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General News of Friday, 3 November 2000

Source: GNA

Examination malpractices are increasing in West Africa

In general, examination malpractices are on the increase in the West African sub-region, the Committee on Examination Malpractice reported in its findings released on Thursday.

The report was on the extent of cheating on examinations by secondary school students and strategies to prevent it. It recommended that sanctions be stiffened and widened to deter offenders from indulging in such practices.

Prof. Divine E. Amenume, Chairman of the committee, said students are devising more complex means to cheat during examinations. He urged the authorities to step in and stop the situation from getting out of hand. "There is no statistic readily at hand to prove this, but no matter how small we think our records are, we should not pride ourselves with it.

"The committee considers examination to be a very crucial aspect of the teaching and learning process... anything that compromises the validity of examination results has to be taken seriously," he said.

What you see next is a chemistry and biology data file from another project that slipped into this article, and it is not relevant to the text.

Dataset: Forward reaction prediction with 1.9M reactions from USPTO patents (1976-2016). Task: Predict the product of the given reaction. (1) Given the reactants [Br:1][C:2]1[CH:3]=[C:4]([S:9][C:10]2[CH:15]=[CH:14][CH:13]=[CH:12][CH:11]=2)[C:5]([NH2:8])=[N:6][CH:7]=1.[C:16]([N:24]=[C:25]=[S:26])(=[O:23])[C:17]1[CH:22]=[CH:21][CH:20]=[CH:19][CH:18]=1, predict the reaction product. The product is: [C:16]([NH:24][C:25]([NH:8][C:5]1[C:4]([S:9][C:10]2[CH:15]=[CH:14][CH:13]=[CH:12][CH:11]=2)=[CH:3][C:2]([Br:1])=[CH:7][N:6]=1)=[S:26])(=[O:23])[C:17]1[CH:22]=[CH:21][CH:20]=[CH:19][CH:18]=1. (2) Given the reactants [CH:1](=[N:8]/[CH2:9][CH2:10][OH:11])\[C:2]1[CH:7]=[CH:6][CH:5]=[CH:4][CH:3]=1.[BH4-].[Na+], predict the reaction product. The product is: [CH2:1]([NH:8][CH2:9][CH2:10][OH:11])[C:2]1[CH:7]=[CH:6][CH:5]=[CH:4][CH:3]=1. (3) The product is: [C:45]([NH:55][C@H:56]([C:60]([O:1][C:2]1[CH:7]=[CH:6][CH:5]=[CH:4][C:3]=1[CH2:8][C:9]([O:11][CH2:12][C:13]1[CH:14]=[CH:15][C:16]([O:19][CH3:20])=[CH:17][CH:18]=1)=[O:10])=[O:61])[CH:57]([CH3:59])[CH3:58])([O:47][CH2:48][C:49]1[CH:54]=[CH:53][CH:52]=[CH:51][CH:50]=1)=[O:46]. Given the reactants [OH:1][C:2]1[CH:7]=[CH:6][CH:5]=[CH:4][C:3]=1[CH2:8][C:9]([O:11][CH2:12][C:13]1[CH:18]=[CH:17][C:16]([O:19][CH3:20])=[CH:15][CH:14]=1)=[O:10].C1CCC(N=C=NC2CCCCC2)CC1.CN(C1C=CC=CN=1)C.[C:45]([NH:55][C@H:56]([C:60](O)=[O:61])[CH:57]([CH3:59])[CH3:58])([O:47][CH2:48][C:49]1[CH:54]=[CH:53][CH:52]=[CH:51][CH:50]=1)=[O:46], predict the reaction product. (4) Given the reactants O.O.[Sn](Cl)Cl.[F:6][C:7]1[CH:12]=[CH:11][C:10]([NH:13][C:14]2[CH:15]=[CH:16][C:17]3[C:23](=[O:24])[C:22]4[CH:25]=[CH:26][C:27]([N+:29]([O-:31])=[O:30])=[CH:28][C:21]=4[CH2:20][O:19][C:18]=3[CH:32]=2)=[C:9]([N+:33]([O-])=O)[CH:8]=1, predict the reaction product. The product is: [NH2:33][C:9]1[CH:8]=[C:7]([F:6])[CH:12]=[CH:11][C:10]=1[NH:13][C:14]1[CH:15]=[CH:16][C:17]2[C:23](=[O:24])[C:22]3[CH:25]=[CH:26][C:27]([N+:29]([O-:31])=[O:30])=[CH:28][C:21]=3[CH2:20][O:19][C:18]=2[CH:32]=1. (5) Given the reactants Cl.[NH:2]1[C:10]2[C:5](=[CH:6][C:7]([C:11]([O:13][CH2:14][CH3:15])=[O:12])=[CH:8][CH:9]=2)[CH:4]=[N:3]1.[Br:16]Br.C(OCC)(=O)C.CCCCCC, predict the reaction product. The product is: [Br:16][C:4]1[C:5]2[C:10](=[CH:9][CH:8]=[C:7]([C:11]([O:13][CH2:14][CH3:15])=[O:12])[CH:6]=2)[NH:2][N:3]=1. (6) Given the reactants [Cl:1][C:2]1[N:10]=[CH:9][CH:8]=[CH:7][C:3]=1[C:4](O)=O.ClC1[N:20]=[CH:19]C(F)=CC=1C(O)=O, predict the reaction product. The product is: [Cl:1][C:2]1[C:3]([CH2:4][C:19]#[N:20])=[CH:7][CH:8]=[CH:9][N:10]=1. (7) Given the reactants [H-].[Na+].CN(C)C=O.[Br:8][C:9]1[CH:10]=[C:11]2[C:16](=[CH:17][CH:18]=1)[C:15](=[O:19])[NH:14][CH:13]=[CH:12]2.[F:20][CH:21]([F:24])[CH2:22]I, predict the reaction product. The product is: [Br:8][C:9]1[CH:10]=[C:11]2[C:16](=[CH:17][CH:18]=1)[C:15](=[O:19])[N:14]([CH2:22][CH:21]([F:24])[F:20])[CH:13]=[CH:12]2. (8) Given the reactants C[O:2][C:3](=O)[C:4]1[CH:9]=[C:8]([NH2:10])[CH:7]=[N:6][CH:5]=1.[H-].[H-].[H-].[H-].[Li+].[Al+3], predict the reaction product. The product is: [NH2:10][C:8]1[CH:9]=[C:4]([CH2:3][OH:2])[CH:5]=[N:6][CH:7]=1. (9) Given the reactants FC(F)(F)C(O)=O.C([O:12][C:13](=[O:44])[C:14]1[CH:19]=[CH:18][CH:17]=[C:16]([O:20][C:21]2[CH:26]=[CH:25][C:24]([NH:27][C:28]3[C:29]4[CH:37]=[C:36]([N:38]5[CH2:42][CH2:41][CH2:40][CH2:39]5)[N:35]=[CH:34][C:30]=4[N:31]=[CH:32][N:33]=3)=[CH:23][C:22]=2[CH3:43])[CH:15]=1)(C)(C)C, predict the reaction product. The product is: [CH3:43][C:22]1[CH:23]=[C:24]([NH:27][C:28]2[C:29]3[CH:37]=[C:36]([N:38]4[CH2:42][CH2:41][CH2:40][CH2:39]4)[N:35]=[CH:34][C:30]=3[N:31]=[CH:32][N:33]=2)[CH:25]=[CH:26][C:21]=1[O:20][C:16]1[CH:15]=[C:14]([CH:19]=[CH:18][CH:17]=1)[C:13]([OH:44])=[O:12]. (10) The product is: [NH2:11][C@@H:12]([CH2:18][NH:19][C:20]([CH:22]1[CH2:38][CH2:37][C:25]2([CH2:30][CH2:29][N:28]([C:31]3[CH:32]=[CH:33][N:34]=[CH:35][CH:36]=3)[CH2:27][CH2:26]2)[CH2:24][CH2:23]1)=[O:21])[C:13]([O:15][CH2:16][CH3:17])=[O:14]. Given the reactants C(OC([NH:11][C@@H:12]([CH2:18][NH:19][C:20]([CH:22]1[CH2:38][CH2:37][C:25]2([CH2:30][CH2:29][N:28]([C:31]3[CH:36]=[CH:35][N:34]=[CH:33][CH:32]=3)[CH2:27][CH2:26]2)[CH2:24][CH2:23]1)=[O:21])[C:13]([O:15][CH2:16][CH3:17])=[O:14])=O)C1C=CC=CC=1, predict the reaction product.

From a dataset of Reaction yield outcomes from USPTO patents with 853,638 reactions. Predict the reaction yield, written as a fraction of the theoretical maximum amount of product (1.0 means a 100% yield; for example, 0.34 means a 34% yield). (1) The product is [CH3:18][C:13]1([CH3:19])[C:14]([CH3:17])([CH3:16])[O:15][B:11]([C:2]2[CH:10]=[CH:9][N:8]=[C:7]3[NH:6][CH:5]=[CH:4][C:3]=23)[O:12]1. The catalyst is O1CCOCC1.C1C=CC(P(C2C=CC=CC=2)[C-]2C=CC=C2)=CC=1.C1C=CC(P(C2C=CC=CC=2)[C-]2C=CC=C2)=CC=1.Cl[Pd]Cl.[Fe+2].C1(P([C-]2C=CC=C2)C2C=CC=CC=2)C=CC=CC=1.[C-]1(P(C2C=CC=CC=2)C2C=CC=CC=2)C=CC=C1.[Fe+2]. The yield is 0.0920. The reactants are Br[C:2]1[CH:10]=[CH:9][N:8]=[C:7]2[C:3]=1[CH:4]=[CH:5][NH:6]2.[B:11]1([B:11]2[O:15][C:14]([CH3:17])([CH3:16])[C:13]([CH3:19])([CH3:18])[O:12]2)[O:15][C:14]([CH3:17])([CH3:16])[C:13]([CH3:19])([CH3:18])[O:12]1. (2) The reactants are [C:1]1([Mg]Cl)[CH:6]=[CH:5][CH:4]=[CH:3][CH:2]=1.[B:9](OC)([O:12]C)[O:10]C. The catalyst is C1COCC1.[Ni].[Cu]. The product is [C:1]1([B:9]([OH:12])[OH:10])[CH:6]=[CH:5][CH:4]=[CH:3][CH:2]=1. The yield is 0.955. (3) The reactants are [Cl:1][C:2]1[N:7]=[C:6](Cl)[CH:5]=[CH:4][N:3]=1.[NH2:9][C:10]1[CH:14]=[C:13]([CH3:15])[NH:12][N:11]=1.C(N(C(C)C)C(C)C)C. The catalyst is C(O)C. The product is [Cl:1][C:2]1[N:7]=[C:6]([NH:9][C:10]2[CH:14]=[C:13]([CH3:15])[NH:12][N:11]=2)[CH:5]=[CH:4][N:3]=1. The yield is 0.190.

Currently, students found cheating are barred from taking the examination for three years and fined between 20,000 and 500,000 cedis. Amenume said this is woefully inadequate to serve as a deterrent against students cheating on examinations.

Prof. Chris Ameyaw-Akumfi, Director-General of the Ghana Education Service, urged the public to co-operate with the West African Examination Council (WAEC) to address the issue.

He advised parents not to buy stolen examination questions for their children. He commended the committee for its dedication and hard work and assured it that the recommendations will receive the necessary attention.

Over the past few years, the Registrar of the WAEC and the Heads of State of the member states, including President Jerry Rawlings have discussed the problem